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Original Issue

MEMO from the publisher

This week when you come to PAT ON THE BACK in its customary place on the last page, the name that you read is likely to be more familiar than the face that you see. The whole country knows Musial, Stan. The reputation of Musial, Dick, on the other hand, has not yet spread far beyond St. Louis, where he goes to high school. But it's a reputation that makes Dick deserve a commendation as much as his father last year deserved the biggest pat that SPORTS ILLUSTRATED can give, Sportsman of the Year.

There aren't any specific rules for a pat on the back. It's a kind of feeling, like my no-trump bid. In its early days we used to say it was "a salute to some who have earned the good opinion of the world of sport, if not yet its tallest headlines." This is close to the general idea. But then there came weeks when it was right to salute Rocky Marciano, for his golf; Billy Martin, for coaching Little Leaguers; and Ty Cobb, for endowing a hospital. And somehow it turned out that tall headlines didn't have much to do with it.

PAT ON THE BACK is a recognition of quality more than quantity, of character more than skill, or simply a bow to performance above and beyond the call of duty.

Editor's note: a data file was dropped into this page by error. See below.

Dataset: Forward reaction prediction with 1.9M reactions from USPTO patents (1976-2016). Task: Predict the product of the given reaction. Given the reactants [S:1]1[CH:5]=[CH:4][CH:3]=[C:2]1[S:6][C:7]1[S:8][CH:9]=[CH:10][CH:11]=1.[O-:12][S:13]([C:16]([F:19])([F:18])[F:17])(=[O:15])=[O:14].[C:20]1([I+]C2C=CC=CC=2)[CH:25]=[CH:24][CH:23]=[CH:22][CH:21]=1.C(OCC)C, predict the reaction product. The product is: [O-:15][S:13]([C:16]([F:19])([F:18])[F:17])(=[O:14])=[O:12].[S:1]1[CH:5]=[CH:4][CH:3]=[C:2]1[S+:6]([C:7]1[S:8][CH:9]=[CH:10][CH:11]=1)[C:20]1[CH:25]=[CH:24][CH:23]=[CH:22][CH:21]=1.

One man who has kept every PAT ON THE BACK since the beginning is Mr. David Greenhouse, the president of the Arlen Trophy Co. of Brooklyn, who watches almost instinctively whenever they pass out the compliments. Naturally he likes to see a trophy in the act. A trophy, he says, is real. It's something you can hold in your hand, put on the mantel or give to a favorite grandchild.

So the Arlen Trophy Co. asked if it could donate an engraved statuette to each person honored in PAT ON THE BACK. It certainly could and, starting with Dick Musial, it's going to. Dick will receive his trophy in a première presentation on Bob Ingham's Sports Show over station KSD-TV in St. Louis at 6:05 p.m., May 8.

And from now on, whenever it's possible, the people in PAT ON THE BACK, individuals or teams, one or many, will receive their trophies in fitting ceremony. But if there's no ceremonial way, by parcel post or dog sled.

Unlike Oscar or Emmy, this one has no name yet. Seems likely though to end up as a Patrick.